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Can any one help me with the following.

A simple pendulum is suspended from the ceiling of a lift. It is moving upward with acceleration $a$. The string of the effective length of the pendulum makes angle $\alpha$ with the vertical. Choose the point of suspension as origin, $x$-axis along the horizontal and $y$-axis vertically downwards. Express $x$ and $y$ in terms of plane polar coordinates at time $t$ after the lift takes off

Now I understand it will be

$x = l \sin\alpha$ and $y = l \cos\alpha$ where $l$ is the length of the pendulum string

but it seems correct answer is $y = l \cos\alpha - \frac{1}{2}at^2$

can any one please explain why and how the other factor is included in the equation and why it is not affecting the $x$ and affecting only $y$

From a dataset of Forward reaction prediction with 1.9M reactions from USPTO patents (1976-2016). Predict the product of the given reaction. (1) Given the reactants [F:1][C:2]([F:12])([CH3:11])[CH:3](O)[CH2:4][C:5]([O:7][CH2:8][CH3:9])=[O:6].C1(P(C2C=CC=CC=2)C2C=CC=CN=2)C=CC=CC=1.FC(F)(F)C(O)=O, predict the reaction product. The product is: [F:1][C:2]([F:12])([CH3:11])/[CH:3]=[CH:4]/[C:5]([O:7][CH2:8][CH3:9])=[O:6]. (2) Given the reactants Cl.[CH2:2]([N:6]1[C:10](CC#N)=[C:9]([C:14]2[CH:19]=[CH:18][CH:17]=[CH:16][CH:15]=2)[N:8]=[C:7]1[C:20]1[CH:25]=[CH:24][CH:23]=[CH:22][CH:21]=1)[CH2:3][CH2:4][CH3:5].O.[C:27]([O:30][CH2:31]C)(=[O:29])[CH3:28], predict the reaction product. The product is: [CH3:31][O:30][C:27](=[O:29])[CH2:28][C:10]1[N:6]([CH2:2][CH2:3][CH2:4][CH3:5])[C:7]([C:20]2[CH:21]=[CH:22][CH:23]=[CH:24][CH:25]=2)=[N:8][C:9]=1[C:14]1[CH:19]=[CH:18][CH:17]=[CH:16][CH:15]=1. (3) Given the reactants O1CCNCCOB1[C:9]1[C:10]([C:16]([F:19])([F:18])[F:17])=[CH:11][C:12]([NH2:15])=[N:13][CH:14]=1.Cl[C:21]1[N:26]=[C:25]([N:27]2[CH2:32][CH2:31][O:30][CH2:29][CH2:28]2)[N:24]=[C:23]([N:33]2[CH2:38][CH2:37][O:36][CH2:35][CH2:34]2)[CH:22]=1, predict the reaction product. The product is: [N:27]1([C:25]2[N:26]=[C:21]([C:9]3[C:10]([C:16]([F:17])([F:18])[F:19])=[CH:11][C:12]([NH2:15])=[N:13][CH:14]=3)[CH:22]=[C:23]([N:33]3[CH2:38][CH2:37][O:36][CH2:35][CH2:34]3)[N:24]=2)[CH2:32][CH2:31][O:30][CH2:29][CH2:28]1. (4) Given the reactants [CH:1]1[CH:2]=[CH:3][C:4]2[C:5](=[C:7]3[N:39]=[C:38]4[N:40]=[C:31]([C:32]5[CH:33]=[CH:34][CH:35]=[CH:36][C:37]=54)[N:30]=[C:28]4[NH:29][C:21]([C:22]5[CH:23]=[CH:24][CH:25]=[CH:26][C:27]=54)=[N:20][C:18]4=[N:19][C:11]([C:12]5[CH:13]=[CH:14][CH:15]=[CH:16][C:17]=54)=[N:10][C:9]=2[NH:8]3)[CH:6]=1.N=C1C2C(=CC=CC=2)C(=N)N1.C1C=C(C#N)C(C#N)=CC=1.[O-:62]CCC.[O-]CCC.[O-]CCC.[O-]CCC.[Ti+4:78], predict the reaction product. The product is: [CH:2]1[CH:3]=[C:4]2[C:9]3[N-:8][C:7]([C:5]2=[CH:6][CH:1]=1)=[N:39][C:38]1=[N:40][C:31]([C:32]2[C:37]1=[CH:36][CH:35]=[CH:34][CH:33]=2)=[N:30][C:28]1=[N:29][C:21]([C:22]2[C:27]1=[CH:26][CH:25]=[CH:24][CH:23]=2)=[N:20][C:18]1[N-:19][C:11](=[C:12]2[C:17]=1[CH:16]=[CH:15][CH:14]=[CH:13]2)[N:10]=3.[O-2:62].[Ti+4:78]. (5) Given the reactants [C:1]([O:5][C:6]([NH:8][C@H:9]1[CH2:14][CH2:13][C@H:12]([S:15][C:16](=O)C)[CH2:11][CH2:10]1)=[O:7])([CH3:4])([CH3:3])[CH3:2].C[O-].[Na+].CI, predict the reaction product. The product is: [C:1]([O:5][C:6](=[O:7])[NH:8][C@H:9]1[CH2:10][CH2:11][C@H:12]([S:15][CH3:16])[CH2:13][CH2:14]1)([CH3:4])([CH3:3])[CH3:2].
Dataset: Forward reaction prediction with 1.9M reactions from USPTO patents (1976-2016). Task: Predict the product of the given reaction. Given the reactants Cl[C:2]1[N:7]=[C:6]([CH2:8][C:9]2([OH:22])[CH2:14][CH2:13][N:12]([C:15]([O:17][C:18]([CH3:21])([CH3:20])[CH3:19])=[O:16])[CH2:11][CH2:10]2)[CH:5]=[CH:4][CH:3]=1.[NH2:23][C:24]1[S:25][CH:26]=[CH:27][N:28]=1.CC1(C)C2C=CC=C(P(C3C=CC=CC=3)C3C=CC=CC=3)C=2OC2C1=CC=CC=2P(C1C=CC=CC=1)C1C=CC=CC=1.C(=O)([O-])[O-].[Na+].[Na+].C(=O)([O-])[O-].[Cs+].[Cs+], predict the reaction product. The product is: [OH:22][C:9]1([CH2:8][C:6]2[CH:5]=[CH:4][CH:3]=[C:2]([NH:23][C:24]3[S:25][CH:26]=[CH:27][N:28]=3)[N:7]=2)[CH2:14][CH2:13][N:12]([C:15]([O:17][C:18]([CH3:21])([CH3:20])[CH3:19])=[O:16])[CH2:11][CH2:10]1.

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closed as off-topic by Brandon Enright, Jim, John Rennie, jinawee, Valter Moretti Apr 17 '14 at 18:27

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The origin is assumed to be at rest wrt ground frame. So, your pendulum with lift moves up and the origin stays at its original place only. That explains that factor.

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  • $\begingroup$ Yeah, in that case it make sense :) $\endgroup$ – AVS Apr 16 '14 at 9:47

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